In the esprit gaulois of Renard the Fox and the fabliaux and the Rabelaisian spirit so close to nature, Diderot delights in the details of sexual passions. He sees the genital act as simply a phenomenon of nature, as a purely physical act like eating and smelling. Although he champions women’s rights in The Indiscreet Toys, women in his novels are presented as essentially unfaithful and little more than objects of desire for men, although Amisdar looks for fidelity and devotion in a wife. The cynic Lui in Rameau’s Nephew regrets that his beautiful wife has died, for she might have become the mistress of a wealthy fermier-général (tax collector). Jacques the Fatalist and His Master is based on the amorous exploits of both Jacques and his master, all of which are totally devoid of any spiritual attraction. By contrast, The Nun shows the abnormalities and excesses that result from the frustration of nature.

Diderot’s novels are essentially philosophical explorations. In his materialistic system, intuition is ruled out as a cause of human behavior, and free will also becomes questionable, although Diderot was a champion of freedom and human rights. All is the result of predetermined natural causes, a doctrine given symbolic expression by Jacques’s “great scroll” and his refrain that “all is written on high.” His fatalism is really Diderot’s determinism. Diderot, however, observed the role of chance and coincidence in life and was torn by the paradox of freedom and necessity. His two major novels, Rameau’s Nephew and Jacques the Fatalist and His Master, explore this tension in a most creative way, without solving the dilemma.

Diderot is an excellent stylist. As well as a knowledge of music (so aptly related in Rameau’s Nephew), he had an ear for harmony. His style can be witty, full of plays on words, fast-paced, with the give-and-take of quick argument. It can also be passionate, even mystical—most notably in the moment of physical desire expressed by the superior of Arpajon for Sister Suzanne and in the two pantomimes of Lui in Rameau’s Nephew, especially the pantomime of the orchestra. In fact, the novels of Diderot reveal a marked talent for mimicry and pantomime, a talent better displayed in his fiction than in his theater.

The Indiscreet Toys

Despite their very readable and attractive prose, Diderot’s novels, as vehicles of what was regarded as dangerous philosophical propaganda, were not likely candidates for the ordinary publisher. None of them was published in France when written. The Indiscreet Toys was written and published in 1748. Diderot wrote this first work of long fiction to help defray the mounting expenses he incurred in his liaison with Madame de Puisieux. Madame de Vandeul, Diderot’s daughter, maintained that her father wrote the book in two weeks, to prove that such a novel could be composed very quickly, provided one had a workable idea. It sold well, with six editions in several months, and was immediately translated into English and German. Reprinted several times in Diderot’s lifetime, it continues to be his most popular book.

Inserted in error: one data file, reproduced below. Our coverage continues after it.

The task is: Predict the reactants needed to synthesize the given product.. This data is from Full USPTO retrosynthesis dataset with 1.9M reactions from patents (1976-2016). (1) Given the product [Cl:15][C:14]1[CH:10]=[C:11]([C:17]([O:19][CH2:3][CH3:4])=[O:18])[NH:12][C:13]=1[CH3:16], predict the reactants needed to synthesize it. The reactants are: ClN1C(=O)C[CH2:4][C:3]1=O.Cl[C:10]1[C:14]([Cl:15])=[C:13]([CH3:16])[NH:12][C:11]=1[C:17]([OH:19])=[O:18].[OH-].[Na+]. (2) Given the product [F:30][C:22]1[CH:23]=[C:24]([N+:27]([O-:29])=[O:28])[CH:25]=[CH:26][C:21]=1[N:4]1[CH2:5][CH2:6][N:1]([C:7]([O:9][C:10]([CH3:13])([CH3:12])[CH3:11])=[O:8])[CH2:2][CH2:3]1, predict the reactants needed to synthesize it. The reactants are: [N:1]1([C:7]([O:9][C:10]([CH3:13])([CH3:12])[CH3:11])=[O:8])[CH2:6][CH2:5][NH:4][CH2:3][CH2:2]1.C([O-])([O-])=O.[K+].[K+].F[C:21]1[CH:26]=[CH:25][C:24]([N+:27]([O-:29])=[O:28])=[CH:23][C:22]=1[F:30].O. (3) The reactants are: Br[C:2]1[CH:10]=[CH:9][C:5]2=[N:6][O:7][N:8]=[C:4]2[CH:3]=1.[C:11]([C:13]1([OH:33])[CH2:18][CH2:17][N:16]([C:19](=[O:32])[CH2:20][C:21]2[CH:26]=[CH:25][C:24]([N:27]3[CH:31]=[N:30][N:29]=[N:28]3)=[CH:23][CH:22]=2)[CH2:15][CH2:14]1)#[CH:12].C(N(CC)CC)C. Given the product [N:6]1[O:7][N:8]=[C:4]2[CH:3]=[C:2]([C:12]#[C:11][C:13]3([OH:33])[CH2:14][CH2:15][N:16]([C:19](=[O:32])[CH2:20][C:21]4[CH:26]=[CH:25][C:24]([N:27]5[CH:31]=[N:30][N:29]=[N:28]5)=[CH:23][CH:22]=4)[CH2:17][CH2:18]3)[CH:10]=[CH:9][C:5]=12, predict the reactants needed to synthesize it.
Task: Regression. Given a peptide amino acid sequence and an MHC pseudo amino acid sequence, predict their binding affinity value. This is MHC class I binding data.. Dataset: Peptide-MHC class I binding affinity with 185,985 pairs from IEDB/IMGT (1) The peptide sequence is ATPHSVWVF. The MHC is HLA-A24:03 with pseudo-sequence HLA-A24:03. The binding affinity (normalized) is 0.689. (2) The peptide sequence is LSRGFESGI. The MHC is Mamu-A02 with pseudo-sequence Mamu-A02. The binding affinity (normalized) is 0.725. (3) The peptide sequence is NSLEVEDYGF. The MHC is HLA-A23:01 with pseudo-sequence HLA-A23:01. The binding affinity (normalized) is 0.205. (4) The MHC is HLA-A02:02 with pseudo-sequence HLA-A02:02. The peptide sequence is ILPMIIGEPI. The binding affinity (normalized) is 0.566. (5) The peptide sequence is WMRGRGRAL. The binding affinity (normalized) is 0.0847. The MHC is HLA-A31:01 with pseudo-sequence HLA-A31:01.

Although the novel contains social and political allusions to the reign of Louis XV, it is by no means hostile to the king, portrayed as the Sultan Mangogul, or to his favorite, Madame de Pompadour, represented by Mirzoza. It does, however, reveal the licentious behavior of the court in the confessions made by the indiscreet jewels. The king, Mangogul, bored with his court and his harem, consults the genie Cucufa and asks for a means to discover the secrets of the women at his court. Cucufa gives him a magic ring that will make him invisible and will make the women’s jewels reveal their wearers’ secret passions. Throughout the thirty episodes of the book, licentious secrets entertain both the king and the reader.

While the plot lacks substance and depth, The Indiscreet Toys is important because it is one of the earliest works in which Diderot reveals his philosophical preoccupations. He discusses the scientific and metaphysical views of Sir Isaac Newton and René Descartes, satirizes religious practices, ventures into literary criticism (concerning the lack of naturalness on the French stage), and compares the music of Jean-Baptiste Lully and Jean-Philippe Rameau, thus anticipating Rameau’s Nephew. He also parodies a sermon (his daughter said that he had composed and sold real sermons) and investigates dreams, a phenomenon that he was to explore later, especially in D’Alembert’s Dream. He already extols the scientific method, and even in the most licentious scenes he shows a naturalistic and methodical bent.

The Nun